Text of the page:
13. ^ (www.dw.com), Deutsche Welle. "Report: German Bank Helped Build Auschwitz | Business| Economy and finance news from a German perspective | DW | 23.01.2006". DW.COM. Retrieved 2018-02-18. 
  14. ^ Alan Rosenberg; Gerald Eugene Myers (2009). Echoes From The Holocaust: Philosophical Reflections on a Dark Time. Temple University Press. p. 276. ISBN 978-1-4399-0161-8. 
  15. ^ Tuvia Friling (1 July 2014). A Jewish Kapo in Auschwitz: History, Memory, and the Politics of Survival. Brandeis University Press. p. 52. ISBN 978-1-61168-587-9. 
  16. ^ Tavernaro, Thomas (2004). Der Verlag Hitlers und der NSDAP: die Franz Eher Nachfolger GmbH. Wien: Edition Praesens. ISBN 978-3-7069-0220-5. 
  17. ^ Edmondson, Gail (2007-10-10). "BMW's Quandt Family Faces Its Nazi Past". Bloomberg Businessweek. 
  18. ^ Richard Sandomir (September 10, 2008). "Naming Rights and Historical Wrongs". New York Times. Retrieved July 16, 2013. 
  19. ^ Edwin Black (2001). IBM and the Holocaust: The Strategic Alliance Between Nazi Germany and America's Most Powerful Corporation. ISBN 0-316-85769-6. 
  20. ^ Martin Campbell-Kelly and William Aspray, "Computer a History of the Information Machine – Second Edition", Westview Press, p. 37, 2004.
  21. ^ See IBM during World War II
  22. ^ "Chronicle 1930-1944". Audi. Archived from the original on 4 February 2009. Retrieved 4 February 2009. 
  23. ^ "MUNICH-ALLACH: WORKING FOR BMW". www.ausstellung-zwangsarbeit.org. Archived from the original on 3 April 2016. 
  24. ^ Kay, Anthony (2002). German Jet Engine and Gas Turbine Development 1930–1945. Airlife Publishing. ISBN 9781840372946. 
  25. ^ Köster, Roman. "Hugo Boss, 1924-1945. A Clothing Factory During the Weimar Republic and Third Reich" (PDF). Retrieved 17 February 2018. 
  26. ^ Wallace, Max. (2003). The American axis: Henry Ford, Charles Lindbergh, and the rise of the Third Reich. New York: St. Martin’s Press.
  27. ^ Services, From Times Wire (1988-06-12). "Daimler-Benz to Pay $12 Million for War Forced Labor". Los Angeles Times. ISSN 0458-3035. Retrieved 2018-02-17. 
  28. ^ Klara, Robert (2015-09-13). "Hitler's car exerts grim fascination even if it just gave the Führer a lift to the airport". the Guardian. Retrieved 2018-02-17.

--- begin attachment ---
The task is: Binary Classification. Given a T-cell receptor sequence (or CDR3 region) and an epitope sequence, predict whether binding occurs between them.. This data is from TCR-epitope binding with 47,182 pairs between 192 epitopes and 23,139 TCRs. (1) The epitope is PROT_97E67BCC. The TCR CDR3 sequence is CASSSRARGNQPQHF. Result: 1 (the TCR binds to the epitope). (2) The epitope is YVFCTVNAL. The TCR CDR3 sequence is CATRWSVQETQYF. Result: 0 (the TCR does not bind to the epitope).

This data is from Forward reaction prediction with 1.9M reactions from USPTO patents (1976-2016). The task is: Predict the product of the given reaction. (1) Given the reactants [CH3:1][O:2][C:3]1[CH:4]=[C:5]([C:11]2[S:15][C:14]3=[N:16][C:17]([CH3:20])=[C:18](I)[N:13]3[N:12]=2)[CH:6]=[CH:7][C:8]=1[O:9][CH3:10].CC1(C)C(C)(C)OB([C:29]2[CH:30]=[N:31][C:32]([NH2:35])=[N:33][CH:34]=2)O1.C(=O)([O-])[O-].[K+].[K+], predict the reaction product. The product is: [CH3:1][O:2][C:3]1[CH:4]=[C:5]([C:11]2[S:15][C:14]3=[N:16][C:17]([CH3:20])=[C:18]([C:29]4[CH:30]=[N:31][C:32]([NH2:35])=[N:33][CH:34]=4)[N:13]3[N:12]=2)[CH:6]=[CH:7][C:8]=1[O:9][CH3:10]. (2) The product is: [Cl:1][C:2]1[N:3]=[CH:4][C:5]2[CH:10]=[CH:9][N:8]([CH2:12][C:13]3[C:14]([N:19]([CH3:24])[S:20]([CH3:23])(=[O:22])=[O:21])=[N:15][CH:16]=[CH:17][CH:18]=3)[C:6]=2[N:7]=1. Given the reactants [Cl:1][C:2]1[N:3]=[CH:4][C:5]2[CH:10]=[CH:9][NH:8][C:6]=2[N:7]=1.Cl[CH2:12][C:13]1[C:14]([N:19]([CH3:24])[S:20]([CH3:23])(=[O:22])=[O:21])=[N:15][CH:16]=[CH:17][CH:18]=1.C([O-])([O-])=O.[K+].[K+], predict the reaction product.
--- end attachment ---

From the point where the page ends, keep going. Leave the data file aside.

29. ^ a b Hawranek, Dietmar (2009-07-21). "Designing Cars for Hitler: Porsche and Volkswagen's Nazi Roots". Spiegel Online. Retrieved 2018-02-17. 
  30. ^ Overy, R.J. (1995). War and economy in the Third Reich. Oxford University Press. ISBN 0-19-820599-6. 
  31. ^ Clairmont, Frederic F. "Volkswagen's history of forced labor". Le Monde Diplomatique. Retrieved 3 September 2011. 
  32. ^ Rudolf A. Haunschmied; Jan-Ruth Mills; Siegi Witzany-Durda (2007). St. Georgen - Gusen - Mauthausen: Concentration Camp Mauthausen Reconsidered. BoD – Books on Demand. p. 45. ISBN 978-3-8334-7440-8. 
  33. ^ "Thousands of Intelligence Documents Opened under the Nazi War Crimes Disclosure Act" (Press release). National Archives and Records Administration. May 13, 2004. Retrieved September 13, 2012. 
  34. ^ Breitman, Richard; Goda, Norman; Naftali, Timothy; Wolfe, Robert (April 4, 2005). "Banking on Hitler: Chase National Bank and the Rückwanderer Mark Scheme, 1936–1941". U.S. Intelligence and the Nazis. Cambridge University Press. pp. 173–202. ISBN 978-0521617949. Retrieved September 13, 2013. 
  35. ^ Yeadon, Glen; Hawkins, John (June 1, 2008). The Nazi Hydra in America: Suppressed History of a Century. Joshua Tree, California: Progressive Press. p. 195. Retrieved September 13, 2013. 
  36. ^ "Barclays to Compensate Jews". BBC News. BBC.com. December 17, 1998. Retrieved September 13, 2013. 
  37. ^ "World: Europe US banks gave Jewish money to Nazis". BBC News. BBC. February 3, 1999. Retrieved September 13, 2013.